I spent six secret solitary days in Santa Rosa after returning from Bologna, quietly recovering from my nine hour Italian jet lag and mentally preparing for my summer south of the border. Lots of relaxation with my parents and not even one plate of pasta. Soon enough it was time to pack again, only this time I'd just be bringing my backpack and a guitar.
The flight from San Jose to Guadalajara was forgettable, but I recall everything after that. I caught a taxi from the airport headed to the Nueva Central Camionera, where I would catch the five and a half hour bus to Melaque, the destination closest to La Manzanilla. Stuck in traffic, the taxi driver decided to strike up conversation. Or rather, he decided to begin a monologue. It wasn't that I was shy or disinterested; he just didn't let me get a word in edgewise as he raved about the girls from Los Altos de Jalisco with their ojos tapatíos- the prettiest in all of Mexico. After five minutes he paused to ask if I was married. Hearing my negative response, he offered to drive me to a brothel. I politely declined, saying I needed to get to the bus station as quickly as possible. He shrugged and asked what soccer team I liked; I was keen enough to spot the red and black car freshener dangling from his rearview mirror and lie, "Atlas, claro." He smiled broadly and continued with his monologue. Eventually we arrived at the bus depot and said our goodbyes. As I turned to leave he called me back and insisted on giving me his phone number for the next time I found myself in Guadalajara, promising to help me look for a jaliscience girlfriend with green eyes and a body "like that".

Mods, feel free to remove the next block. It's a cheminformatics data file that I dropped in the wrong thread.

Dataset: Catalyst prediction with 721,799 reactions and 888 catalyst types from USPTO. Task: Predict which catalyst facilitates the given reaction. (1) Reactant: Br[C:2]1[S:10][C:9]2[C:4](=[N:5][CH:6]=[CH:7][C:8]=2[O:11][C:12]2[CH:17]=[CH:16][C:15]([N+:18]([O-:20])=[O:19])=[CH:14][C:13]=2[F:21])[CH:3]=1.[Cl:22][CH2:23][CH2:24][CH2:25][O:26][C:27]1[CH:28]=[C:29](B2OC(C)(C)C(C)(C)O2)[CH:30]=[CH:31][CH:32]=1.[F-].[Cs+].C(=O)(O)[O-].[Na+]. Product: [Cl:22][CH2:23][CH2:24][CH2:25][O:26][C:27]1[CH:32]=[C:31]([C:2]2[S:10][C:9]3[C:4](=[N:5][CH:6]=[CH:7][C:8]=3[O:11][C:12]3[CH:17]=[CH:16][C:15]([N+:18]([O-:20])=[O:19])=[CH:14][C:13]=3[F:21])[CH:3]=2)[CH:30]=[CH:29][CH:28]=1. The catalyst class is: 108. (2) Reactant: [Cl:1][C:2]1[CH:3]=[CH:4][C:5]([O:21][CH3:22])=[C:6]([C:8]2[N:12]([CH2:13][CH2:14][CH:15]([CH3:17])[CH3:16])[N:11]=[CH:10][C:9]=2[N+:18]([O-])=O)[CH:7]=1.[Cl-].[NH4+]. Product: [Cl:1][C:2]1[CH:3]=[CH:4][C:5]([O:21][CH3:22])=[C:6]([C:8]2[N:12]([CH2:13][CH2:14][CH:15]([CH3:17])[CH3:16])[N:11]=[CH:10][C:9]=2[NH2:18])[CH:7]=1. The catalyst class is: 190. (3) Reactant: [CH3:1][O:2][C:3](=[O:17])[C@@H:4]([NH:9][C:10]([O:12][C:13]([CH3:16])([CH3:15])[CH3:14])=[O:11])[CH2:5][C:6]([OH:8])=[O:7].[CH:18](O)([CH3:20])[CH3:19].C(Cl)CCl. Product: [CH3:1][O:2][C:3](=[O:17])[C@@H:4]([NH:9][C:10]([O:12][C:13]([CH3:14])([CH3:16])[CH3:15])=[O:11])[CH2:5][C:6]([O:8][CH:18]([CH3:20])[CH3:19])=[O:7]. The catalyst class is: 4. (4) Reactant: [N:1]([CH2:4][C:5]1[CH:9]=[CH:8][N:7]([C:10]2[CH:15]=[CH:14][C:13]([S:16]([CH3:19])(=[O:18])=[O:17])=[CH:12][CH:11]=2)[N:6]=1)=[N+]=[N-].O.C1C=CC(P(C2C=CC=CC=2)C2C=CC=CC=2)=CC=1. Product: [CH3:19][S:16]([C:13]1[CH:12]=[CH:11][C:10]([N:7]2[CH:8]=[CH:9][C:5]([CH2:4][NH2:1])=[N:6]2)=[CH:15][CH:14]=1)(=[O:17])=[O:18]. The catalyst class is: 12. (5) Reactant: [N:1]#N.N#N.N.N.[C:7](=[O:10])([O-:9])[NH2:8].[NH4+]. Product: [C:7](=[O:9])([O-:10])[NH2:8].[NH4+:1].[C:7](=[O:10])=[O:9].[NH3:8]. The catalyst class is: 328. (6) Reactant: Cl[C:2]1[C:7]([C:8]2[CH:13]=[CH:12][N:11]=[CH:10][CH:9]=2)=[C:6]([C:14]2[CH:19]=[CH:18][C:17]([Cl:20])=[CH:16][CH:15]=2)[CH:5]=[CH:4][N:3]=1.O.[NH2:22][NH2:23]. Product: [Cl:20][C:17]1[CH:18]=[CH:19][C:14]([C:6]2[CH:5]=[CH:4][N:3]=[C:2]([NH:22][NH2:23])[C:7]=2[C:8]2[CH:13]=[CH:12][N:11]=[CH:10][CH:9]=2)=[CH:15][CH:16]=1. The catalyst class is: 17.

I missed the 7:40pm bus to Melaque by three minutes. Instead of arriving in La Manzanilla at 1:30am, I would have to catch the next bus at 10pm and arrive closer to four in the morning. No big deal, I was finally back in Mexico and life was good. I dropped my backpack, set down my guitar, and took a seat in the general waiting area. I pulled out my journal and began to write, but within two minutes the only other vato in the room strutted over and sat down across from me. I could tell he was an OG because of the three teardrops tattooed near his left eye.
"Oye homie, ¿de dónde eres?" I told him that I was from California and he immediately launched into the details of his six years locked up in Pelican Bay State Prison. He showed me huge scars on his abdomen and left shin, and then the Grim Reaper tattoo on the back of his shaved head. I couldn't help but notice the "SUR 13" emblazoned on his left hand. His name was Alex, but he said they called him "Kevin Smith" across the border. He told me that he missed gang life in California, where it's all about respect and status. In his hometown of Tijuana, things were getting too crazy and he had to flee to stay alive. Now he was hawking stolen merchandise out of a duffle bag, trying to raise enough money to buy a ticket to Querétaro. By the way, did I perchance need a bottle of lotion, a Discman or maybe a leather jacket? No? Well they're here if you need them. What about a nice gold watch?